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Metal spinning, also known as spin forming or spinning, is a metalworking process by which a disc or tube of metal is rotated at high speed and formed into an axially symmetric part. Spinning can be performed by hand or by a CNC lathe.

Metal spinning ranges from an artisan's specialty to the most advantageous way to form round metal parts for commercial applications. Artisans use the process to produce architectural detail, specialty lighting, decorative household goods and urns. Commercial applications include rocket nose cones, cookware, gas cylinders, brass instrument bells, and public waste receptacles. Virtually any ductile metal may be formed, from aluminum or stainless steel, to high-strength, high-temperature alloys. The diameter and depth of formed parts are limited only by the size of the equipment available.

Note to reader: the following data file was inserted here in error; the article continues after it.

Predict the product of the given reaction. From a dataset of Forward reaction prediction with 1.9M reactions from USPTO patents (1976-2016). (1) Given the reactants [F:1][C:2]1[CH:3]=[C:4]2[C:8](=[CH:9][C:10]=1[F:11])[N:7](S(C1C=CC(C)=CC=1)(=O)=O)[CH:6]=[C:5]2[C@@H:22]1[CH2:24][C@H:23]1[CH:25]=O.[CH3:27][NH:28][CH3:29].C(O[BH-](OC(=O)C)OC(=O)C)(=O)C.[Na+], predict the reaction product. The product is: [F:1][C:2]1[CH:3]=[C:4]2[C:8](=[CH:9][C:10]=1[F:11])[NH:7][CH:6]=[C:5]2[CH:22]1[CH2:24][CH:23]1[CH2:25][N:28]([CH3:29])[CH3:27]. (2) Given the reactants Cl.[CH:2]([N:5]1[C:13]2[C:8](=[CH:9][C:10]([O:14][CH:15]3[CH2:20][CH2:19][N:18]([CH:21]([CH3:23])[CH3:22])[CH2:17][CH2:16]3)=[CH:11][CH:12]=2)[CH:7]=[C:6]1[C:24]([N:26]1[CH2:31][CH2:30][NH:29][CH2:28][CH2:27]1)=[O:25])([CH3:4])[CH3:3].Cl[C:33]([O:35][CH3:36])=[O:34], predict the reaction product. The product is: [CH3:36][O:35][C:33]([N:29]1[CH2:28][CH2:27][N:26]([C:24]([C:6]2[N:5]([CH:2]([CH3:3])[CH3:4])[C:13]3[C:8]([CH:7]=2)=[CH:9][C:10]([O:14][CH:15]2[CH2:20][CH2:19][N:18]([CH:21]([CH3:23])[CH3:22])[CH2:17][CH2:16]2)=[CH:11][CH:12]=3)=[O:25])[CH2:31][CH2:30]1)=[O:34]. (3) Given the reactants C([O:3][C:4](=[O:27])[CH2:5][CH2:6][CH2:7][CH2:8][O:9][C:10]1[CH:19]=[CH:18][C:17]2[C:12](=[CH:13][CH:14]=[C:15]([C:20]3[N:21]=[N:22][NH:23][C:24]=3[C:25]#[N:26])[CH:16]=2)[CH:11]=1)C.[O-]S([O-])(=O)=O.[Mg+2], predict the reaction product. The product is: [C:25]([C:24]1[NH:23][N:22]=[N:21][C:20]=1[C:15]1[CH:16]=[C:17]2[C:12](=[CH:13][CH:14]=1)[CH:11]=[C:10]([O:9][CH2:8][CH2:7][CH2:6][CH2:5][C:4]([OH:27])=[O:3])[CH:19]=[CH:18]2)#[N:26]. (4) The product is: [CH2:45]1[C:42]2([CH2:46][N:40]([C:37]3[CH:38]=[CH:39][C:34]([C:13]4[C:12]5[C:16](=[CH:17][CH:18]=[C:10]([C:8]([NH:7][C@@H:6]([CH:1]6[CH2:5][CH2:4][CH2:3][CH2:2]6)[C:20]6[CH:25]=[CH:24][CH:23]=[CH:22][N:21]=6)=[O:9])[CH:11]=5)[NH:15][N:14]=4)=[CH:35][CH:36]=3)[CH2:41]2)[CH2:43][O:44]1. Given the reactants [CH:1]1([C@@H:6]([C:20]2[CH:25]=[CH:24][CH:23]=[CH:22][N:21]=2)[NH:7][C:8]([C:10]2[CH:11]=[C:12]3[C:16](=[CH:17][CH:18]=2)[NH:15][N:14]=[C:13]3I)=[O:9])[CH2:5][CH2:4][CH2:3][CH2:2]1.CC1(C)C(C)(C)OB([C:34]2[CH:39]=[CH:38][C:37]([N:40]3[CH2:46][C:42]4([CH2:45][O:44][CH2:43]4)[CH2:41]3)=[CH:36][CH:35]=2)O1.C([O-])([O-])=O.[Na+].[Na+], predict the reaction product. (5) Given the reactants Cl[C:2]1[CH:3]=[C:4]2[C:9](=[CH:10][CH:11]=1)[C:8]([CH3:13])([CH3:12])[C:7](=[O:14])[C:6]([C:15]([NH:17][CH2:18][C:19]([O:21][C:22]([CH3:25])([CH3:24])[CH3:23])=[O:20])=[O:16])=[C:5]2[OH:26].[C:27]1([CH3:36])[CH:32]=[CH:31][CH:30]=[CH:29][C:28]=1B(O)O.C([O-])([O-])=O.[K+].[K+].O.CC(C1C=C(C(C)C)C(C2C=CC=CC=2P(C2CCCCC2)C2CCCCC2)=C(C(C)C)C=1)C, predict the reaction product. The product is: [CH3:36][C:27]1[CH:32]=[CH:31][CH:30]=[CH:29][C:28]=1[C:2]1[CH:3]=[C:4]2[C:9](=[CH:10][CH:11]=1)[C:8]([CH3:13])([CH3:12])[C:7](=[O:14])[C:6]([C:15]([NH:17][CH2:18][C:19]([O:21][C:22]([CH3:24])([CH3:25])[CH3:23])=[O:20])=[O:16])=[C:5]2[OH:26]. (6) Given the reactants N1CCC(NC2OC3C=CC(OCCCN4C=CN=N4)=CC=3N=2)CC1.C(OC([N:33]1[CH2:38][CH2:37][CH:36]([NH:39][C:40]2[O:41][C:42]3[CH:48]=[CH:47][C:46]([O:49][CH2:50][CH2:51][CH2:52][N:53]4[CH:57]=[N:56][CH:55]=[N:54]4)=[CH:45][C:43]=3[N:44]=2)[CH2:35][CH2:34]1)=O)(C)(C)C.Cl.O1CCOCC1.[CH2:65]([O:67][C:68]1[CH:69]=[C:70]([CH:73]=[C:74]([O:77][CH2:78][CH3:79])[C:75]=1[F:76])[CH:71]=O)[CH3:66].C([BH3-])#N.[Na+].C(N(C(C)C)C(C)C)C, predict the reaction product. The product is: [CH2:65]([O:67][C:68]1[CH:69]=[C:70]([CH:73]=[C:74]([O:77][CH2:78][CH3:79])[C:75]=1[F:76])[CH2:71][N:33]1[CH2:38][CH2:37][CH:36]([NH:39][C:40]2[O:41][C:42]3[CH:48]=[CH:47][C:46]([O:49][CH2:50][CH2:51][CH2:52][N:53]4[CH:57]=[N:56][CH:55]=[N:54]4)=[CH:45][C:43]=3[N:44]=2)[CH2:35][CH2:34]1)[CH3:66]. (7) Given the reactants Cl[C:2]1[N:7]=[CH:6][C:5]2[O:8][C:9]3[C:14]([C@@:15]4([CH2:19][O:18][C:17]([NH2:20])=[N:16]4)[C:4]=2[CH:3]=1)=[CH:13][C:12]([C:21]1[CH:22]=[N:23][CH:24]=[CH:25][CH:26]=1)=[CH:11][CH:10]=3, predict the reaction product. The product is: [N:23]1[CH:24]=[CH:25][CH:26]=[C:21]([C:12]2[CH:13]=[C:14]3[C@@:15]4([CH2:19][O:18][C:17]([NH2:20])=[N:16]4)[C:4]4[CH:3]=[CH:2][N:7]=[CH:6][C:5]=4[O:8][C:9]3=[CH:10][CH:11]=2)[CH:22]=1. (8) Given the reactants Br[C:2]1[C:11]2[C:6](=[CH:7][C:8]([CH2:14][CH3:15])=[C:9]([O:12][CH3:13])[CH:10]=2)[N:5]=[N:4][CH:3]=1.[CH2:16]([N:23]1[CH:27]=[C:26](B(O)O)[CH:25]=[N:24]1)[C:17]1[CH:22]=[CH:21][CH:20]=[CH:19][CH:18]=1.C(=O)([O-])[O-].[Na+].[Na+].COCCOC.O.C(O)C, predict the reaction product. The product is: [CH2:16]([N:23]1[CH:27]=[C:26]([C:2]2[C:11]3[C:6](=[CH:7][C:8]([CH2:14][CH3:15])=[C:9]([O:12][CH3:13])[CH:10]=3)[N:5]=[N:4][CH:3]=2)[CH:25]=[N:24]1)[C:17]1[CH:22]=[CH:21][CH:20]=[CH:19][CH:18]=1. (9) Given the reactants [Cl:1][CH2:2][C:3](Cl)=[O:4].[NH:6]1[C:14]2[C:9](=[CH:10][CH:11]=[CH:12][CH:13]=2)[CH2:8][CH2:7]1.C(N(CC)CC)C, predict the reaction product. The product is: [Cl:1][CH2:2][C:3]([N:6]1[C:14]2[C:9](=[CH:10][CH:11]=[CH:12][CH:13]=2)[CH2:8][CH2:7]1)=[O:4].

Shear forming, also referred as shear spinning, is different from conventional metal spinning in that in this latter the area of the final component is approximately equal to that of the flat sheet metal blank and little or no reduction in the wall thickness occurs, whereas in shear forming a reduction of the wall thickness is induced. This final wall thickness is achieved by controlling the gap between the roller and the mandrel.